Abbeywood Community School

Early Help and Family Support

Sometimes families need extra support, and you may hear about “Early Help” in meetings with our staff. Early Help means getting additional, timely, and practical support to children, young people, and families who need it as early as possible. It aims to enable children to flourish and to prevent costly, long term and adverse outcomes.

Levels of support

It is helpful to think about the different levels of support that families may need at other times.



        Statutory, or Specialist


Universal support are services and provision open to everyone, such as:

        schools and colleges

        General Practitioners (GPs, or doctors) and dentists

        health visitors


        leisure centres


        after school activities

        support from family or friends

Your child can attend or be seen by these without needing any specialist resources or assessment to seek help and support.

Universal Plus

CCP’s (Caring for Communities and People) Early Help team provide family support in three strands: individual family support, positive parenting courses and community groups (such as Stay and Play Baby Groups). Their aim is to work with families as early as possible and prevent escalation to higher level services.

They offer fully funded preventative family support for parents and children who are identified as 'Universal Plus' on the early help window. They offer positive parenting support, positive play and attachment, mentoring, school readiness support, behaviour technique support, child wellbeing and healthy lifestyles and family relationship mediation. See the Caring for communities and people website for more information.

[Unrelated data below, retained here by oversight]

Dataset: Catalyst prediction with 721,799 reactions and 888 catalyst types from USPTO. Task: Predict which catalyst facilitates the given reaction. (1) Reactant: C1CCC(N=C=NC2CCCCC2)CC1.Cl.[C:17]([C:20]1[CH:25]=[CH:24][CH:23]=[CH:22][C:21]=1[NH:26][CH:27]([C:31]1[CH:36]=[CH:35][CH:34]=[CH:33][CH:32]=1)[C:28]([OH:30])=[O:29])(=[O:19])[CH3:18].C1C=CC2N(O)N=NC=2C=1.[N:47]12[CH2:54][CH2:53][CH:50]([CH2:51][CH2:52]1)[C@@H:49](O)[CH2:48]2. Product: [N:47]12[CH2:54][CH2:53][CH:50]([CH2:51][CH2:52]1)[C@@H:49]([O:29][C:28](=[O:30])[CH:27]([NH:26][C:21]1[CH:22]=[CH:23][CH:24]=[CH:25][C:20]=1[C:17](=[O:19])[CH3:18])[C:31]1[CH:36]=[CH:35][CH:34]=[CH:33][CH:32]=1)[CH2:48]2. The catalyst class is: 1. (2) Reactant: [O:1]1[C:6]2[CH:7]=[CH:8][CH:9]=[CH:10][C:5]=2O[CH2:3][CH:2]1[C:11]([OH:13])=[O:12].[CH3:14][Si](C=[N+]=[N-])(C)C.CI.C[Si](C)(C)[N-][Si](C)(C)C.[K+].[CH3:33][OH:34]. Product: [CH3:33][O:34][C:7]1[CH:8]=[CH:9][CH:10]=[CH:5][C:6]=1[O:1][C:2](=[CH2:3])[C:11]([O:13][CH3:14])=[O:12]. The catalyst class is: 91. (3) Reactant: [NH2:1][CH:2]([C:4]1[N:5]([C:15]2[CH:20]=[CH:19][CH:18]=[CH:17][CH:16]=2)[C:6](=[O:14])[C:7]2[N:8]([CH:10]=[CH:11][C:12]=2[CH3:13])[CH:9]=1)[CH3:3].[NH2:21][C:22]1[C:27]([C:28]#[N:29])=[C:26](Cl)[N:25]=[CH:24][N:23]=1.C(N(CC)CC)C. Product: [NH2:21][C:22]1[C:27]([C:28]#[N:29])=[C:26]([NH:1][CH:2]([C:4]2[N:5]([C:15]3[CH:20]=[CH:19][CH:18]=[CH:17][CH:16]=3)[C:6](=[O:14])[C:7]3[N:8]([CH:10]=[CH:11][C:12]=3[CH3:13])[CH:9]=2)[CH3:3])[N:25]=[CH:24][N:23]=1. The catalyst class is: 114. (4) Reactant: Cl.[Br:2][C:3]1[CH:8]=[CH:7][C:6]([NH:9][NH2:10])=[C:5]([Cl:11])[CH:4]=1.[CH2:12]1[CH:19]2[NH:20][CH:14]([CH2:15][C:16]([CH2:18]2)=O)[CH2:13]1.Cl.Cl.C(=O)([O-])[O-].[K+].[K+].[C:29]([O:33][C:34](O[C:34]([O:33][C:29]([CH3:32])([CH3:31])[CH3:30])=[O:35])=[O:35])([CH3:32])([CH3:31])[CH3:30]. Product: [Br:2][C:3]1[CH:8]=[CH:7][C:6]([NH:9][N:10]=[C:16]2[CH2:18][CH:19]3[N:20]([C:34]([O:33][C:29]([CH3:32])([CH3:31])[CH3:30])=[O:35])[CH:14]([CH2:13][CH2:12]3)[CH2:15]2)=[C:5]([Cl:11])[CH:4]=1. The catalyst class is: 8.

Targeted support is for children and young people (or their families) with multiple needs, who may need additional support to access services. They may also require support that is specifically designed to meet their needs.

To access some targeted support, a referral may be required. In some cases, you can self-refer. 

This could include:

        educational psychology

        educational welfare

        specialist play services

        special educational needs (SEN) support at school

        support for parents

What is early help then?

It is the initial response offered by all services in contact with children, young people and families when they need extra support to flourish. It’s not a specific service or team and is not an offer that education staff will automatically lead on. It’s an approach to working that brings together people from a range of different services and teams who will work with the whole family to help improve things for everyone.

Why we do it here?

The aim of Early Help is to build on the family’s capacity and resources to manage their own concerns and issues, resolve their own difficulties and hopefully prevent problems in the future. Early Help is a response which should be offered by all services who are in contact with children, young people and families when an unmet need is identified as outlined in Working Together to Safeguard Children 2018. When additional needs of a child, young person or their family are identified they are often best met from a coordinated, or ‘multi-agency’ approach.

We will consider starting an early help assessment if we cannot resolve the young person's worries and issues within the full range of universal provision and where our assessment shows that we need to get additional external support to help families. We will always complete an Early Help Assessment and Plan with the full consent of parents and carers.

You may hear of the following four things in relation to this approach:

      -  A lead person – this is ideally someone who is already known to your family, with whom you can build a trusted relationship with. They will coordinate any assessment and action plans, and will be your point of contact.